The MINI One 3-door Hatch is the real Special One

You could spend an awful lot of time and money ‘upgrading’ your new MINI 3-door Hatch. I had a play with the online configurator and it wasn’t long before my £16,450 Cooper D was the wrong side of £25,000. Don’t get me wrong, the end result was a seriously well-equipped car, but to spend that amount of cash on a new MINI would be bunkum.

The good news is, you don’t need to. On a wet and windy day in the Cotswolds, I had a play in the all-new MINI One with MINI’s new 3-cylinder, 1.2-litre petrol engine and I’m delighted to report it’s nothing short of brilliant. Proper junior hot hatch thrills from a car that will set you back just £13,750. It’s the most PetrolBloggy car MINI builds and I’m a little bit in love with it.

MINI positions the One 3-door Hatch as “entry-level MINI action” and it’s the cheapest way into MINI ownership. Whatever you may think of modern MINI, there’s no denying BMW has built a formidable brand. The 76-page brochure for the MINI 3-door and MINI 5-door immerses the reader in the complete full-fat MINI experience. From a pure branding perspective, no other carmaker comes close.

MINI One 3-door Hatch Deep Blue

The MINI One 3-door Hatch is the third-generation MINI in its rawest form. Stripped back to the basics, the MINI One is what the caffeine-enriched Cooper or Cooper S would look like before it had a chance to apply some make-up. And it’s all the better for it.

Put it this way. If you’re after the image associated with owning a MINI and are looking to impress your friends by waving a MINI keyring in their faces, £13,750 is all you need to spend.

Well almost, anyway.

As Oliver Lowe, MINI’s product manager told me on Tuesday, optional extras can make a massive difference to the value of a MINI on the secondhand market. Oliver had a spreadsheet on his iPad which showed the price of each option and the extra value it provides when the car is used. Quite frankly, it was bewildering, but it would pay to do your homework before saying yes or no to a particular accessory.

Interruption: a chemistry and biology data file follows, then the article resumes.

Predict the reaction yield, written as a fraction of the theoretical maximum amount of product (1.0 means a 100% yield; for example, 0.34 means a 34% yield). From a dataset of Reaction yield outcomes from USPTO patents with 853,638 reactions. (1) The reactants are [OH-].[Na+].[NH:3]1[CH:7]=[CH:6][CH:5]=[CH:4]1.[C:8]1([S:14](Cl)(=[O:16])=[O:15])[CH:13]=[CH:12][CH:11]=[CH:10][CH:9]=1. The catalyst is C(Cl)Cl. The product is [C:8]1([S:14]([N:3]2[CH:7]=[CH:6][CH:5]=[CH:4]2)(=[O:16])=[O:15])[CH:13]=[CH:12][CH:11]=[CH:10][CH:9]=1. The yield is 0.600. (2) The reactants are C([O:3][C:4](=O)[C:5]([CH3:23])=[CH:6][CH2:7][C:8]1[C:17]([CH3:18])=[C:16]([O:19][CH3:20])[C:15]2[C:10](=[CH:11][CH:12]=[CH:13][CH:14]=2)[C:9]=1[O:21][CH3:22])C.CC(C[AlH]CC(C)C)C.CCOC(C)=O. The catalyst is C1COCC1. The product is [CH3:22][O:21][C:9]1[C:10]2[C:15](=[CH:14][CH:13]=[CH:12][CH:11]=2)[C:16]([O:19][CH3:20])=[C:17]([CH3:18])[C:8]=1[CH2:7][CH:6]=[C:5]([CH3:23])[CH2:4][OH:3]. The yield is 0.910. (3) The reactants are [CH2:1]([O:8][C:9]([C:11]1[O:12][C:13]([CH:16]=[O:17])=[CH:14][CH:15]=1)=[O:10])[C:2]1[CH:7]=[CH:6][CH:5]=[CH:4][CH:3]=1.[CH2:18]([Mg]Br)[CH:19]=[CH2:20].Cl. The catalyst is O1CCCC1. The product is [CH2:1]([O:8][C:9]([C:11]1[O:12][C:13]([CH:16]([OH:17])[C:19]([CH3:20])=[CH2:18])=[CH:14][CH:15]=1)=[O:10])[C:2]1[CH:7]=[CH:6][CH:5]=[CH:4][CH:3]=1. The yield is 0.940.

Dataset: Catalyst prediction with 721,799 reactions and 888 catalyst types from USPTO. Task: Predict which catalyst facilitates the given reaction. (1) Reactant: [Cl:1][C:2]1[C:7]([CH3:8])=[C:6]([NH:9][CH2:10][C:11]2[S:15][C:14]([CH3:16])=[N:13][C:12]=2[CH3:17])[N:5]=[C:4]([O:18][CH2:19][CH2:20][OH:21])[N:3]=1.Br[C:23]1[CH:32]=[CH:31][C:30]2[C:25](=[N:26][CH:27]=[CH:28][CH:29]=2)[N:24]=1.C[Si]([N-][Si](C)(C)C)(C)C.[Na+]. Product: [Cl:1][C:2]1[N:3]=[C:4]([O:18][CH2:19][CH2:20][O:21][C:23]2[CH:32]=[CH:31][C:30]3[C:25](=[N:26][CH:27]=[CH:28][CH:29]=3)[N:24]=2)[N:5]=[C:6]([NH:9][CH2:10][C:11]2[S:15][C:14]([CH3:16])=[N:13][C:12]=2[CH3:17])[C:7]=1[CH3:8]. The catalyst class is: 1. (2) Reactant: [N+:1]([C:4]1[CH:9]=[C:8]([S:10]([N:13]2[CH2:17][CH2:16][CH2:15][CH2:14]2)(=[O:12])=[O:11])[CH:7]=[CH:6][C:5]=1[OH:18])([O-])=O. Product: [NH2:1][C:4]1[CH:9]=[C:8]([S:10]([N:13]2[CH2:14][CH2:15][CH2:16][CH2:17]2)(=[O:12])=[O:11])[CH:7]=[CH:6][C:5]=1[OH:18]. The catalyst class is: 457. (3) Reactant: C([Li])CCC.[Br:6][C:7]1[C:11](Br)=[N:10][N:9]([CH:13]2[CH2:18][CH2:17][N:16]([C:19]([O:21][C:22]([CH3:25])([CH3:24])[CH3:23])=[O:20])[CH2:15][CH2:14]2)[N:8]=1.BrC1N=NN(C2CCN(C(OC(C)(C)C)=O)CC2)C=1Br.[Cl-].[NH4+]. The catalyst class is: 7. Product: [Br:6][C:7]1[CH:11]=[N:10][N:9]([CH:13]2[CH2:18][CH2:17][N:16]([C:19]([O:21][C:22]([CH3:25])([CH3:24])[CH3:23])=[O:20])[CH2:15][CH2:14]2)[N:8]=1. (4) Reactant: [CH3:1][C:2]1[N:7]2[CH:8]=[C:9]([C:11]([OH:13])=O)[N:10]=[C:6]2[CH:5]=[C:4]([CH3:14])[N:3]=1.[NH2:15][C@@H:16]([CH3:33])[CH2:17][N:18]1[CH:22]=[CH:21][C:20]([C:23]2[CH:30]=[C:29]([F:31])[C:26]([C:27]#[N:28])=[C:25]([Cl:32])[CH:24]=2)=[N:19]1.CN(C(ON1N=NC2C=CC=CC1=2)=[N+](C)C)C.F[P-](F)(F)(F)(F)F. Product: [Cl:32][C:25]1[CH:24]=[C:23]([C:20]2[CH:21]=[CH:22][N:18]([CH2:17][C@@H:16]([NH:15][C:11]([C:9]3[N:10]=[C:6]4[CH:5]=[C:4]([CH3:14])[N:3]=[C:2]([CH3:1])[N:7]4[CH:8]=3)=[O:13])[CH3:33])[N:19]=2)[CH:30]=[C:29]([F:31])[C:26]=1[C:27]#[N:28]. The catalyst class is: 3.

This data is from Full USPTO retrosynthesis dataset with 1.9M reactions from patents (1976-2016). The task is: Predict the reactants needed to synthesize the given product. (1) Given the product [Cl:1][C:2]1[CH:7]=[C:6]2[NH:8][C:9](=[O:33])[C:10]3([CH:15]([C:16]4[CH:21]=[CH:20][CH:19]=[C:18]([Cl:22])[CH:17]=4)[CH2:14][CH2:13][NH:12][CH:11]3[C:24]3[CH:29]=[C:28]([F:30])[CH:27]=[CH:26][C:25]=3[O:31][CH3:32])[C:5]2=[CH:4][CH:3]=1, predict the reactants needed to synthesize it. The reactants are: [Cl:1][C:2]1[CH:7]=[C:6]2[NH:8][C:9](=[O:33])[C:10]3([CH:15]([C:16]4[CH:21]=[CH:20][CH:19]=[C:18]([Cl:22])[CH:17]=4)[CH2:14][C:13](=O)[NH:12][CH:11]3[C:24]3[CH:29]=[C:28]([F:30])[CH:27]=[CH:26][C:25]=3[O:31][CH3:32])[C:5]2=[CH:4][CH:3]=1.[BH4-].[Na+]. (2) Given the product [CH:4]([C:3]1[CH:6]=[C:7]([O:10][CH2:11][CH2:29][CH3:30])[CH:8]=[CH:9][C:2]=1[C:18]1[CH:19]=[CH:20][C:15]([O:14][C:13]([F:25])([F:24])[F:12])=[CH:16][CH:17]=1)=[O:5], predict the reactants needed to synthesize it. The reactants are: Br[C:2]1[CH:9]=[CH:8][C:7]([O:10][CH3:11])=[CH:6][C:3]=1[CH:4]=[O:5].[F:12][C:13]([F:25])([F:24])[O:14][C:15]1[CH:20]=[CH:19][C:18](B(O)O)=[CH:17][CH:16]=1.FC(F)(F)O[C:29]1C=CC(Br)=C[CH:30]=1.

And besides, if you’re fortunate enough to be sat in a MINI dealer ordering your new car, you should build it in a way that suits you, not for the person who will take it off your hands in three years time.

Rear of 2014 MINI One

All MINI dealers are encouraged to sell the benefits of the huge array of personalisation options and Oliver’s colourful spreadsheet will at least show prospective customers what a difference they can make in the long term. But MINI benefits, too, because a used car market loaded with premium-equipped MINIs will protect long term values. So everyone wins, right?

A naked MINI is a rare thing and Oliver couldn’t think of a single car that left the factory without a bell or whistle to its name. Even the MINI One I drove had a small, but refreshingly limited selection of upgrades.

MINI One headlight

Deep Blue metallic paint costs £475 and the Off-White interior pack a further £225. MINI had also added the obligatory Pepper Pack, offering a range of niceties, including a sports steering wheel, 15-inch alloy wheels, automatic air conditioning and rain sensor with automatic headlight activation. It’s not long before you find yourself at the Cooper’s entry price point.

The MINI One also featured the brilliant cloth/leatherette seats, which at £485 are a must-have extra. Not only do they look superb, but they also feel better than leather, which will set you back a minimum of £1,305. The cloth/leatherette seats are made from recycled fabric, which – according to Oliver – makes them a hit with vegans or anyone who is adverse to perching their bottoms on expired cows.

MINI One Cloth Leatherette sports seats

But back to the MINI One, which is perhaps one of my favourite cars of 2014. Its relatively small 1.2-litre 3-cylinder engine produces a mere 102hp and 180Nm of torque. The 0-62mph time of 9.9 seconds makes it the second slowest MINI 3-door, behind the One D, but in the real world it feels so much quicker.